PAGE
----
A University of Alabama graduate student faces criminal charges of stalking and making terroristic threats against officials there in e-mail messages, The Tuscaloosa News reported. The newspaper said that Zachary Burrell, a doctoral student in physics, had been jailed since Friday as a result of “erratic” e-mails that included video clips of a movie ("Dark Matter") that depicted a graduate student's 1991 shootings of professors and a peer at the University of Iowa. While the e-mails "did not contain direct threats to the general campus population,” according to a university spokeswoman quoted by the newspaper, a deposition filed in court said that he had been dismissed from the university for "various behavioral issues.”
Higher Education Quick Takes
Coursera, the largest platform for massive open online courses (MOOCs), on Tuesday announced Coursera Career Services, a match-making tool aimed at connecting its most talented students to companies that are looking to hire. The company will offer its students the chance to opt in to a database that employers can then browse in search of job candidates. "If you do well in a Coursera class and allow us to share that information with potential employers (who will have agreed to keep this information in strict confidence, and use only for the purpose of considering you for employment), this could make you even more appealing to employers," wrote the company in a release.
At first the service will focus on software engineering. Coursera says it has relationships with several software companies, including Facebook, Twitter, AppDirect and TrialPay, and has successfully gotten students hired during a pilot phase the company has been running for several months. As MOOC providers explore revenue models in lieu of charging tuition for their massive courses, recruiting services such as this may figure prominently. Udacity, another for-profit MOOC provider, has also been pursuing a "headhunter" model whereby companies pay for introductions to talented students.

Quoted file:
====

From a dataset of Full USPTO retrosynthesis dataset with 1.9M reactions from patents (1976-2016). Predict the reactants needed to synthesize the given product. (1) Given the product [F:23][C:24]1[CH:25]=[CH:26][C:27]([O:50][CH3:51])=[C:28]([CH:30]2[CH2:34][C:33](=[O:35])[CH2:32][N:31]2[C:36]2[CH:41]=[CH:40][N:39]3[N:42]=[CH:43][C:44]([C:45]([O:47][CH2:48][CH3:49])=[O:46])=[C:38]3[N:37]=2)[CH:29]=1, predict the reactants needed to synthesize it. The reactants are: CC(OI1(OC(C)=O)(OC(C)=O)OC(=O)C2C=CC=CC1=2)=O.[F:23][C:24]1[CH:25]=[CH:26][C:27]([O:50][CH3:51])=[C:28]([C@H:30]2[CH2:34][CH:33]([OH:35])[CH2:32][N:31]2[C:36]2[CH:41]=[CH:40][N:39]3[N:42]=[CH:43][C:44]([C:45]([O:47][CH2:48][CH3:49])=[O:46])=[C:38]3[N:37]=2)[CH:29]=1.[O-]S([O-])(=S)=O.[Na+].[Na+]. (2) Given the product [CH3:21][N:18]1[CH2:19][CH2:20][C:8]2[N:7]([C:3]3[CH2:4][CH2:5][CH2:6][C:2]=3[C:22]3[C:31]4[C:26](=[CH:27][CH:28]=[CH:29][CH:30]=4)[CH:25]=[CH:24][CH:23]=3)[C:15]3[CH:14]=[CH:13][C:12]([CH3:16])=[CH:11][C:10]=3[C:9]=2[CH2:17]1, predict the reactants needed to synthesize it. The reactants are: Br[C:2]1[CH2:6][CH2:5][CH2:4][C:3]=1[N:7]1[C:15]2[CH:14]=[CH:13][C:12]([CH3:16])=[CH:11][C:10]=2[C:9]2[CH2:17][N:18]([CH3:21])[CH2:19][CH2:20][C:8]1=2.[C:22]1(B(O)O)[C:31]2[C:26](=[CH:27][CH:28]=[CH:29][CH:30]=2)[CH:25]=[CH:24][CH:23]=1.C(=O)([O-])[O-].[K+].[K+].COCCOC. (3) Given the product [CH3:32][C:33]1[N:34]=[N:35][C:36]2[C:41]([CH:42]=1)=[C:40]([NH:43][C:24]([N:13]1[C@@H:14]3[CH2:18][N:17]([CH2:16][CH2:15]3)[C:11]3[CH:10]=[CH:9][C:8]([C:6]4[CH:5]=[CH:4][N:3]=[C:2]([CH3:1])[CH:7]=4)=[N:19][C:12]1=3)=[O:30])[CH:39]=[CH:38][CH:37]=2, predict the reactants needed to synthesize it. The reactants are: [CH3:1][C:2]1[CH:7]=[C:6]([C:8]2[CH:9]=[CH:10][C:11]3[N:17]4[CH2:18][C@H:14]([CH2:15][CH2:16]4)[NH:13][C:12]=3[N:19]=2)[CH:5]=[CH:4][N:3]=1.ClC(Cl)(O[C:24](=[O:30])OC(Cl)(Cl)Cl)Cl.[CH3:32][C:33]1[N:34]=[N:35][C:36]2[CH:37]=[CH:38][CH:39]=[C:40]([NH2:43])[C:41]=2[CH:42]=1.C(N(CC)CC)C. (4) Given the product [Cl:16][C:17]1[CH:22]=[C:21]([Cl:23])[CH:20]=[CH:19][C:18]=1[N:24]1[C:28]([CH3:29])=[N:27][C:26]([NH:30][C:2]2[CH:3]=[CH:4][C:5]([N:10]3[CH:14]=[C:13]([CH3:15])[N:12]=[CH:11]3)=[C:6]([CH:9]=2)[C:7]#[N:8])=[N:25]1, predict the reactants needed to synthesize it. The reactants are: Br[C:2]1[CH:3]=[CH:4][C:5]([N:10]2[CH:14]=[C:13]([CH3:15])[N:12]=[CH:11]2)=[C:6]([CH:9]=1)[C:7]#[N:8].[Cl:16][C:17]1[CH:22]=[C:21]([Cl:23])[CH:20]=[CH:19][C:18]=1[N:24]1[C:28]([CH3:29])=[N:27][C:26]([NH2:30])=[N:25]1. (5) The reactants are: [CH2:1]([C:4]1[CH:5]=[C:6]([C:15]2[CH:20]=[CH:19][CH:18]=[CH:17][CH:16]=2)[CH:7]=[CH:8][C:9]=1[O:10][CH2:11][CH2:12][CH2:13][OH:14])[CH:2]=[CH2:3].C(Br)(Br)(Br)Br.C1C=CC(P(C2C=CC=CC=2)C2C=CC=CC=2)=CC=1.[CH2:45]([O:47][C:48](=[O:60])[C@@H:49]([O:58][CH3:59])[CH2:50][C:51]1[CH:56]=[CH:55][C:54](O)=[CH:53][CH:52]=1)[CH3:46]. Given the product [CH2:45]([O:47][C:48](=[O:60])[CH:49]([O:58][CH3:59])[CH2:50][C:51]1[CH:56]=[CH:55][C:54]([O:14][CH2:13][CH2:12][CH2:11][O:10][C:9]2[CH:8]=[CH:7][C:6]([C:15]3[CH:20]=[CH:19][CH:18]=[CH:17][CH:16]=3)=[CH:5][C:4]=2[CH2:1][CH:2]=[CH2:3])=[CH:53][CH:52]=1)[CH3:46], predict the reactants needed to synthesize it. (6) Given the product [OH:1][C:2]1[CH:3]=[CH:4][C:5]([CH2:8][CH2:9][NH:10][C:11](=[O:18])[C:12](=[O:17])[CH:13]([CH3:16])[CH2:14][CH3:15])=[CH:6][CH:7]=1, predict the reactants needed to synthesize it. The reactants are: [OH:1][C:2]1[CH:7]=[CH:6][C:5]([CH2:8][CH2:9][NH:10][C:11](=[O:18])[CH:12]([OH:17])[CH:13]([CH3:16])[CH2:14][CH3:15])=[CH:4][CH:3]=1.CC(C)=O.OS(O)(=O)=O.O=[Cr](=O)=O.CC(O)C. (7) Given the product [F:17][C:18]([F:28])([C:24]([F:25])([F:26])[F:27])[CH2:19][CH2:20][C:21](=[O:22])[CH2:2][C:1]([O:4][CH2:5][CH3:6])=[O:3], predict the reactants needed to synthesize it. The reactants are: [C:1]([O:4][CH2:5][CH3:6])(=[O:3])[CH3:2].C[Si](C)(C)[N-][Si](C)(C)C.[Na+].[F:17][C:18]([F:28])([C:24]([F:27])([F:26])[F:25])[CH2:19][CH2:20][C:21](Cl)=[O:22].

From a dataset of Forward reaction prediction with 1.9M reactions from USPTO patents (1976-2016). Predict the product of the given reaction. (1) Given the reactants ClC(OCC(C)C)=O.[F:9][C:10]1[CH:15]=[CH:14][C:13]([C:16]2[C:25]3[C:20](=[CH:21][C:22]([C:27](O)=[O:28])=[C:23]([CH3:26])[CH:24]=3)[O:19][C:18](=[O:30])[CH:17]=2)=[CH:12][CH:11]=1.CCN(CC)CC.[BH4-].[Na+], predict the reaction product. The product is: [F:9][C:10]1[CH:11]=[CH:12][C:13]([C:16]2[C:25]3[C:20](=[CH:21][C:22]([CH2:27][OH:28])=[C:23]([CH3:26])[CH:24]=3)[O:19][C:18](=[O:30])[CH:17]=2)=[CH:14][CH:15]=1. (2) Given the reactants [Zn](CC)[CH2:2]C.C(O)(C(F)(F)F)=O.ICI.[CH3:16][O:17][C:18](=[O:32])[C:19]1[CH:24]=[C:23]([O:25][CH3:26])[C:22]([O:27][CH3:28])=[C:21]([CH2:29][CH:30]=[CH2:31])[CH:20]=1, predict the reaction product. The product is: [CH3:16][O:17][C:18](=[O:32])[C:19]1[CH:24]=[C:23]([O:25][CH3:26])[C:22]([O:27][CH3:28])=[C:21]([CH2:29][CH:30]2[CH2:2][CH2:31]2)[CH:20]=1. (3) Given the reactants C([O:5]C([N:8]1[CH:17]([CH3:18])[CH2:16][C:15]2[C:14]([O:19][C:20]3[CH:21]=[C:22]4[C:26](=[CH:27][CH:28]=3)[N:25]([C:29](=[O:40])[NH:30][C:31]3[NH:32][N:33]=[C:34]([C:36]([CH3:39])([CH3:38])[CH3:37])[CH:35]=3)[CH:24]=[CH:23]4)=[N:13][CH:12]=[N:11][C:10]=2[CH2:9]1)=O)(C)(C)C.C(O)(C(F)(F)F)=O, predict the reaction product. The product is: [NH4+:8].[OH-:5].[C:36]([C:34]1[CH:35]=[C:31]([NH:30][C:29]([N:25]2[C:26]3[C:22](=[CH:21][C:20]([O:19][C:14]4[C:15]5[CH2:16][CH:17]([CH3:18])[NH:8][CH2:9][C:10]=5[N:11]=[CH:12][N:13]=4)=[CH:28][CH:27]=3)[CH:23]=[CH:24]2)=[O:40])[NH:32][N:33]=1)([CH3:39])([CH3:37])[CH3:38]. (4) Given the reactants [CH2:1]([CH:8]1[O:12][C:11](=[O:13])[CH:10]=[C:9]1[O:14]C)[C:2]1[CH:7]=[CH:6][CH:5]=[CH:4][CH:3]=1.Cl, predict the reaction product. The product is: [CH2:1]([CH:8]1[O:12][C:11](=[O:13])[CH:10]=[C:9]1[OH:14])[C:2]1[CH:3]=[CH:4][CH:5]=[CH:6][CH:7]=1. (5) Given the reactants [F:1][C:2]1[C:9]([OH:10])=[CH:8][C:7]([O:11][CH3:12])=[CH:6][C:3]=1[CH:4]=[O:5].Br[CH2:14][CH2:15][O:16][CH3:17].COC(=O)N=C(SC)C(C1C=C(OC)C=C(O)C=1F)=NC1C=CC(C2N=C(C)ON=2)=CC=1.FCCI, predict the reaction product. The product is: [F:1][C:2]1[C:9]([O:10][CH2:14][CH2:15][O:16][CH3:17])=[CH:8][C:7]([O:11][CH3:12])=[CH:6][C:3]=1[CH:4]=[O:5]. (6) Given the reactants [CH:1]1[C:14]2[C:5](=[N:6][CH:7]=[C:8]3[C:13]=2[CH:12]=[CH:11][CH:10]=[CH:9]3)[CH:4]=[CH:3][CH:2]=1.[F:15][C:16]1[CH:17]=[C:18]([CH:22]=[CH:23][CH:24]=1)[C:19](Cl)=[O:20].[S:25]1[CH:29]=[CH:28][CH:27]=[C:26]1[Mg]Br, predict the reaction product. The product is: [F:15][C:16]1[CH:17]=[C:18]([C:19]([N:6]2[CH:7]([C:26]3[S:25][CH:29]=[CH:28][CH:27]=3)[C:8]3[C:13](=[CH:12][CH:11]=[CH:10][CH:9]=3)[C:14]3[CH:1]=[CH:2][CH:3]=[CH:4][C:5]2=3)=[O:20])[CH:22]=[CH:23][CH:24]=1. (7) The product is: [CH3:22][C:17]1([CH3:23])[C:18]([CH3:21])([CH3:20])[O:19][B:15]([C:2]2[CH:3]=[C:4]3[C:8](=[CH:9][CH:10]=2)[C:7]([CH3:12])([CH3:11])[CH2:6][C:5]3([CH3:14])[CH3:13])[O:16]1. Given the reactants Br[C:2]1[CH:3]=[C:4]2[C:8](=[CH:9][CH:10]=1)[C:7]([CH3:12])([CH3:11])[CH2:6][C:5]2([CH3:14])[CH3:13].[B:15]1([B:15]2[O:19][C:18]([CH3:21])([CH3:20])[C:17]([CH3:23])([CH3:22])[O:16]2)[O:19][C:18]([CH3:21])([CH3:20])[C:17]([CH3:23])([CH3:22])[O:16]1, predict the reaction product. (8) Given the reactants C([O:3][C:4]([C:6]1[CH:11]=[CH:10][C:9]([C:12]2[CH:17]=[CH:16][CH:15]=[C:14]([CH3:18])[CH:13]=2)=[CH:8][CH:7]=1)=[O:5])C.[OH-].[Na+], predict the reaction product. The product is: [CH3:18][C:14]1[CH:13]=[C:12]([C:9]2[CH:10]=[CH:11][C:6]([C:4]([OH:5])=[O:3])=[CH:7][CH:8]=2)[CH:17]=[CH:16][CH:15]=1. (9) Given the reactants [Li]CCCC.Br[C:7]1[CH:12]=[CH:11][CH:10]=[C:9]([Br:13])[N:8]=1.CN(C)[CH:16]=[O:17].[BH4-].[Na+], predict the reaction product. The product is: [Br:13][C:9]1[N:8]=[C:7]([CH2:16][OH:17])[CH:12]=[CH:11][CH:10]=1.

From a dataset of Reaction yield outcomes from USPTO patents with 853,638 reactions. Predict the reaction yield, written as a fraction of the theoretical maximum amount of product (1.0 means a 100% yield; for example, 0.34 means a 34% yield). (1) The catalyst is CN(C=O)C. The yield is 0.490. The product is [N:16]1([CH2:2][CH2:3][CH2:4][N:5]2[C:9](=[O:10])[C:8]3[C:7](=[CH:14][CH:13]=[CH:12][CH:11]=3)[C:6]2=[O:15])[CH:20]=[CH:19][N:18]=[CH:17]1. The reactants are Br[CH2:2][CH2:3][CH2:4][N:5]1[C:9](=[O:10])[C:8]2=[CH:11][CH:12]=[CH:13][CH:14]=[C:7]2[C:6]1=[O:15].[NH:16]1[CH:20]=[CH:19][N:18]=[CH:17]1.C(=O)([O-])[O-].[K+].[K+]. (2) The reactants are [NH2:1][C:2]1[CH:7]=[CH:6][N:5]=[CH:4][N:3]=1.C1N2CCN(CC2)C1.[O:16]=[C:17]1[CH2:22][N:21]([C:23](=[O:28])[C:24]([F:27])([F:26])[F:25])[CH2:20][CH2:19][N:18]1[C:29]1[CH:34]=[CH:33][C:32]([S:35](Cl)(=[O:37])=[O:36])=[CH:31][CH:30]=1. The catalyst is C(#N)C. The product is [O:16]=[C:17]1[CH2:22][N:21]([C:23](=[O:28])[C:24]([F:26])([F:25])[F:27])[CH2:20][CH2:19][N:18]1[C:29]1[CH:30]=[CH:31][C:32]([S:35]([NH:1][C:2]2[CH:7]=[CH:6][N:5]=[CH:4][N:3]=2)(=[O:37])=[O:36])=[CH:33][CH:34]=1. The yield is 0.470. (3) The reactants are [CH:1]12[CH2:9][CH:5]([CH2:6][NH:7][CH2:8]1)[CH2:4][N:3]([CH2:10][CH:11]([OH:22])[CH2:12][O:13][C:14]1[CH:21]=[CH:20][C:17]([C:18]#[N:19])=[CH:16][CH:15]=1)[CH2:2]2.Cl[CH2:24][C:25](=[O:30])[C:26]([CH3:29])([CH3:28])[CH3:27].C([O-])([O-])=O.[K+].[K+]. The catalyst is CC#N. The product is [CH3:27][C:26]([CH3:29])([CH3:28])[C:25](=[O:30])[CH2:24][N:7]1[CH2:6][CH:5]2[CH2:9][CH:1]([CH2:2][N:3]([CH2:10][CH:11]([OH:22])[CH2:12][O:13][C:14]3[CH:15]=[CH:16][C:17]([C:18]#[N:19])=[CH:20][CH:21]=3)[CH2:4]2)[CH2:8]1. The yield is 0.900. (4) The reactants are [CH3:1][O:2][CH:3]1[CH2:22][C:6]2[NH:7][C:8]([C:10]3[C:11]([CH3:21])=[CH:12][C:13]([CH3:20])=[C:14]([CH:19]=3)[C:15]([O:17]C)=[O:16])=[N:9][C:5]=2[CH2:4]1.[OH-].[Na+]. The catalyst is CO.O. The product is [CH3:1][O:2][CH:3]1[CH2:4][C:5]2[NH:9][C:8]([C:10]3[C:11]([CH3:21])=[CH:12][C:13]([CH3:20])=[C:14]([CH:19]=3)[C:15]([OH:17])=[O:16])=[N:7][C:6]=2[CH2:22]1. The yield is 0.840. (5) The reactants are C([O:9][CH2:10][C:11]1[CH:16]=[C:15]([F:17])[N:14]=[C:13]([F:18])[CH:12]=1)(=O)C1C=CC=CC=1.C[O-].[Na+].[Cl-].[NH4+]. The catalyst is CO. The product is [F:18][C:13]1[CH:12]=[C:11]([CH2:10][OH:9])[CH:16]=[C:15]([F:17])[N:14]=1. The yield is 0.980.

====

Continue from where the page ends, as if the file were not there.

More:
In Coursera's contract with the University of Virginia the company lists "employee recruiting" as one of its potential monetization strategies. "Company will allow prospective employers to execute queries against end user records," stipulates the contract. "These queries might involve end user performance in relevant courses... as well as end user-supplied demographic information." A percentage of the revenue generated by Coursera Career Services would go to the universities that are running the relevant courses.
Xavier University of Louisiana is planning layoffs and other cuts to deal with a $5 million deficit created when fewer students enrolled this year than had been expected, The Times-Picayune reported. At this point, faculty members will not be subject to layoffs. The university is cutting its contribution to all employees' health insurance. Enrollment this fall is 3,178, down more than 200 from last fall, and below the 3,300-3,400 estimates the university made for the year. Officials blame the poor economy and tighter student loan eligibility rules for the decline.
The Common Application has been facing criticism from some high school counselors and college admissions officials over two changes being made: the elimination of a "free choice" essay topic, and an announcement that the essay maximum of 500 words will be strictly enforced. On Tuesday, the Common Application issued a letter defending the changes. The association said that applicants would have five essay prompts "that will allow students to thoughtfully and creatively write about themselves and their interests." The letter predicted that once the prompts are announced, people will see that applicants have plenty of options. On the length limit, the Common Application noted that colleges can (and some do) have applicants fill out supplemental forms, with essays of whatever length is acceptable to the colleges. The letter notes that Common Application members have varying ideas about essay length, but that some institutions lack the resources to review long essays or see longer essays as "a hurdle for applicants."
The American Association of University Professors has written an open letter expressing its growing concerns about Yale University’s planned joint campus with the National University of Singapore. The letter raises the fundamental question of “whether academic freedom, and the personal freedoms that are a necessary prerequisite to its exercise, can in fact be sustained on a campus within what is a substantially authoritarian regime.”